• Talk to MIL and ask for a reduction in back rent based on the mold and lead issues. Plan on paying her whatever is agreed to, though you might have to give her a partial lump sum with your return and then make monthly payments. Hold up your end of the deal no matter what. I promise you, if you stiff her, this will hang over your head for the rest of your life. You can justify stiffing her all you want but this is a situation you agreed to and it will be a big deal if you don't come through on your end. Of course that's not to say you can't renegotiate. Make this debt your first priority, over the other debt. This debt is a way of MIL owning you. The interest you pay on the other debt is smaller than on this one.
  • If I've got your MIL right, she will not gladly reduce your rent or fork over the car for free. Primarily because she will be looking for a hold on you, a way for you to stay under her thumb. In her head it will sound like this: "They are kids and they have no idea what they are doing, they need me to take care of them and make sure they don't do anything too stupid. Look, they are already trying to do something stupid, moving away when they can't afford it." Be prepared for this. Anything she gives you is just pure roses. Crunch your numbers assuming she doesn't agree to a dime off in rent and won't give you the car (but quotes you $2k for it).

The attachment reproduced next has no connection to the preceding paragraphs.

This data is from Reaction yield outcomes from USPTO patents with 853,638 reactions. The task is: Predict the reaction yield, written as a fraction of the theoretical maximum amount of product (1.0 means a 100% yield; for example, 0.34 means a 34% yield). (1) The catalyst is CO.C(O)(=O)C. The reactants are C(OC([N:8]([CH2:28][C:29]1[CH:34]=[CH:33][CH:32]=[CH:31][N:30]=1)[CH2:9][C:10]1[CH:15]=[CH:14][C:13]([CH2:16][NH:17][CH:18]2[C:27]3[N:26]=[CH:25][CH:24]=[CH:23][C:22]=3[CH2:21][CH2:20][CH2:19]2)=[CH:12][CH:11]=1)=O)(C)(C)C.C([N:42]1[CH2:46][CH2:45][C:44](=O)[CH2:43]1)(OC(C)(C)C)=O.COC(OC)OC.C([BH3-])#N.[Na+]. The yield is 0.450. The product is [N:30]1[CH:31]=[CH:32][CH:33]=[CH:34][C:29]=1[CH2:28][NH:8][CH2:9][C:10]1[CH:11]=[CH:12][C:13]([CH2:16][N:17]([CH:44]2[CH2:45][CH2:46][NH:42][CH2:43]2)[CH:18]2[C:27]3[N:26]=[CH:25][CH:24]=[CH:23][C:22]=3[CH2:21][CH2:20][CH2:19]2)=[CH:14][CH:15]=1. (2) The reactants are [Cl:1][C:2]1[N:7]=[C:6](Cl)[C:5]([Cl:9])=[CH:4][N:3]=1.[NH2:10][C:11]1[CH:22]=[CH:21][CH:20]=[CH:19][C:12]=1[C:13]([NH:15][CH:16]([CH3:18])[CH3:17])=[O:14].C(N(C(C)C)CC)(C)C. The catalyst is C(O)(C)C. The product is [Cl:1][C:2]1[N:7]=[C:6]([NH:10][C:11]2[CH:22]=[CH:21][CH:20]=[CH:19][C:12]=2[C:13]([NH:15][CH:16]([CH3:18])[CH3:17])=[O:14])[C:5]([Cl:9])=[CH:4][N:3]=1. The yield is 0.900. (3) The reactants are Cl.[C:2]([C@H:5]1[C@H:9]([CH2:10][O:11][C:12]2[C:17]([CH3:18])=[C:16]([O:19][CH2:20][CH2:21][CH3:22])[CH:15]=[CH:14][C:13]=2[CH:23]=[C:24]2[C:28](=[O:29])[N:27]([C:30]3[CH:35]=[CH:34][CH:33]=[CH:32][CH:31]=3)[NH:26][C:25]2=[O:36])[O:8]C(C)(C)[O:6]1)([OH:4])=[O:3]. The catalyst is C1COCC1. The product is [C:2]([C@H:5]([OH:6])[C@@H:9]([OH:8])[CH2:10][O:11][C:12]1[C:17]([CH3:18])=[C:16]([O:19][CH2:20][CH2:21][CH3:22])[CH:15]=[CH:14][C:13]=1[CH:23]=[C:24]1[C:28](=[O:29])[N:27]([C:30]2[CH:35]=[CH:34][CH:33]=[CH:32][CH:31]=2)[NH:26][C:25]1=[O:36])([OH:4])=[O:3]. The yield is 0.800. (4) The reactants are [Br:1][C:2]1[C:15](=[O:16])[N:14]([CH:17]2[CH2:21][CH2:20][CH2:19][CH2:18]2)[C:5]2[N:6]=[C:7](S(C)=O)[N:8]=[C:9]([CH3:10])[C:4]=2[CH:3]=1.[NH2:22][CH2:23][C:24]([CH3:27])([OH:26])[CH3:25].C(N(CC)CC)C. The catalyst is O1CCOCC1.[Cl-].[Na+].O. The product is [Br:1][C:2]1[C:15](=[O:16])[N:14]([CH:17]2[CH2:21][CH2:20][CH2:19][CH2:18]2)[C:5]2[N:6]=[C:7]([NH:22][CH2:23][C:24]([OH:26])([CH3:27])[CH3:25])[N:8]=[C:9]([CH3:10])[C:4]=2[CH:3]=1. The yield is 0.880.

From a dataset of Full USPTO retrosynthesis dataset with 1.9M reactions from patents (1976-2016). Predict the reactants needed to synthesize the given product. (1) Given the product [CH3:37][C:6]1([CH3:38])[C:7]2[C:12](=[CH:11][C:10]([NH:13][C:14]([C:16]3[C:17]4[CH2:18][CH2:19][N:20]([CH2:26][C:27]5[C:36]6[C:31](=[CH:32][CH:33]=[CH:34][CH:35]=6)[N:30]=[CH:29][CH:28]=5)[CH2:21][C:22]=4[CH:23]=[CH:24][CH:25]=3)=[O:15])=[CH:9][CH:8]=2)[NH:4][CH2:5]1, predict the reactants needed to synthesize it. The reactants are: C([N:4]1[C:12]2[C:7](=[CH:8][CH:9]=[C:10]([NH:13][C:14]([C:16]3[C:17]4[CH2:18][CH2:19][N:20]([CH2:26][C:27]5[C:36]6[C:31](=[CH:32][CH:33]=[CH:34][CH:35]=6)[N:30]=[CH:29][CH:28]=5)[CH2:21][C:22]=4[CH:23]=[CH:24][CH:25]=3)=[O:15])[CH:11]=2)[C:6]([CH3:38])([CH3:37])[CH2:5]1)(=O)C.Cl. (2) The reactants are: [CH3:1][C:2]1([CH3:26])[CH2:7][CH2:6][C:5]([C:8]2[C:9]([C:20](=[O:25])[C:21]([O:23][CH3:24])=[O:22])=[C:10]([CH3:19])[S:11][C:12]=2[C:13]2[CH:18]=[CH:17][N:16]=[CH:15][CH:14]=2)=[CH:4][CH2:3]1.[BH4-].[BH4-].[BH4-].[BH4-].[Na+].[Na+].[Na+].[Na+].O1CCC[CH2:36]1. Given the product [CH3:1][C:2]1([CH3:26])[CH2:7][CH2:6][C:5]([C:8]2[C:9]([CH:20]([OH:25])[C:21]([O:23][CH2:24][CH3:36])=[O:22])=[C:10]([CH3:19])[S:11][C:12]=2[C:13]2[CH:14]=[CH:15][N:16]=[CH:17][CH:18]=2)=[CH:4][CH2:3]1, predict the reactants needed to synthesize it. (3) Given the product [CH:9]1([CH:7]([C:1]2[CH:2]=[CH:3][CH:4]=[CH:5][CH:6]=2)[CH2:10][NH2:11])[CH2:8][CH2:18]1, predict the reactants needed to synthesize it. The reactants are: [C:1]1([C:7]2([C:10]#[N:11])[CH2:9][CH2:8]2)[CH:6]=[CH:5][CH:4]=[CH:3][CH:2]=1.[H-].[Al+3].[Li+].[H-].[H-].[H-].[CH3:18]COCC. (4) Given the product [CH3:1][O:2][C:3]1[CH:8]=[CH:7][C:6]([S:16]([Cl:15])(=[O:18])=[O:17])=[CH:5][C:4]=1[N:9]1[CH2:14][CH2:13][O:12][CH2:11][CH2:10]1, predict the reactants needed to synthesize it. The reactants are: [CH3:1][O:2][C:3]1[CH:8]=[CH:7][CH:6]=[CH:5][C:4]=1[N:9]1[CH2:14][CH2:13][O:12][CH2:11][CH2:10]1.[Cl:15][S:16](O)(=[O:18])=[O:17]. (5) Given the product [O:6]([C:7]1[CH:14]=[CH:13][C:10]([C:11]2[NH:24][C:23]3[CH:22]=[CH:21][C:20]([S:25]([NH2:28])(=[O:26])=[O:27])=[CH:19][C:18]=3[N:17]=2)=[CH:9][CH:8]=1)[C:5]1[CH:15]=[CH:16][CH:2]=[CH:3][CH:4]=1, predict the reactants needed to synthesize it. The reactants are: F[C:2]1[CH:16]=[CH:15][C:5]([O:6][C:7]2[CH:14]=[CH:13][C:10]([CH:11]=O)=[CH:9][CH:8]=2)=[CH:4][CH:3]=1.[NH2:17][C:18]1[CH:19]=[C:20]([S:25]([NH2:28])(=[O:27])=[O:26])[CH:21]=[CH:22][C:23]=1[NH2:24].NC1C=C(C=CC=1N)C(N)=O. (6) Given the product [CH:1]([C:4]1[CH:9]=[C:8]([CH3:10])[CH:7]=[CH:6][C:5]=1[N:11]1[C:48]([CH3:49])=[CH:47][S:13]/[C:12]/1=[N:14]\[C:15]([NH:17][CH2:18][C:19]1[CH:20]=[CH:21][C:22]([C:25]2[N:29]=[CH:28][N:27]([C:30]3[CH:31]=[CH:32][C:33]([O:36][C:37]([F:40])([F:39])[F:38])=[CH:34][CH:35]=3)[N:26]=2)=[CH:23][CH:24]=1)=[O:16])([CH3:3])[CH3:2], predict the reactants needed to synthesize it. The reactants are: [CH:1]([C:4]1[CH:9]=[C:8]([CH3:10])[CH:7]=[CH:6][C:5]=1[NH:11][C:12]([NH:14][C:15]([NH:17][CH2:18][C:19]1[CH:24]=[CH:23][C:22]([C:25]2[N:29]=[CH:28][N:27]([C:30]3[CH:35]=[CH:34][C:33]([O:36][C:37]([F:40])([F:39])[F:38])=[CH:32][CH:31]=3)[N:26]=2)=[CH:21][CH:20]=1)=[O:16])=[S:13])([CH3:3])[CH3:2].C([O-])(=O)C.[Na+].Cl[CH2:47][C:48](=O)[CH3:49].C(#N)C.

• If she indeed doesn't throw you a single bone, how soon can you save up deposit, first and last, plus maybe $250 for a moving truck? Assuming you stop prepaying any debt immediately. Probably a while, right? Really, you guys need to prioritize getting some extra income. It could be you, it could be DH, it coudl be both. I feel the same as you do, and I'd be looking at ways to juggle childcare so kids are always with a parent, yet can you do any housecleaning, can DH shovel driveways, can either of you deliver newspapers or pizzas, can you walk dogs, pet sit, babysit, do room painting or wallpapering, anything? Every $10 goes toward your freedom and HEALTH. See it as temporary. Yes, it will be stressful, but if your 3 year old is using an inhaler and you think it's the mold, that's a big, permenant deal. Figure out how you can be ready in 2 months by cutting every corner and earning every extra dime you can.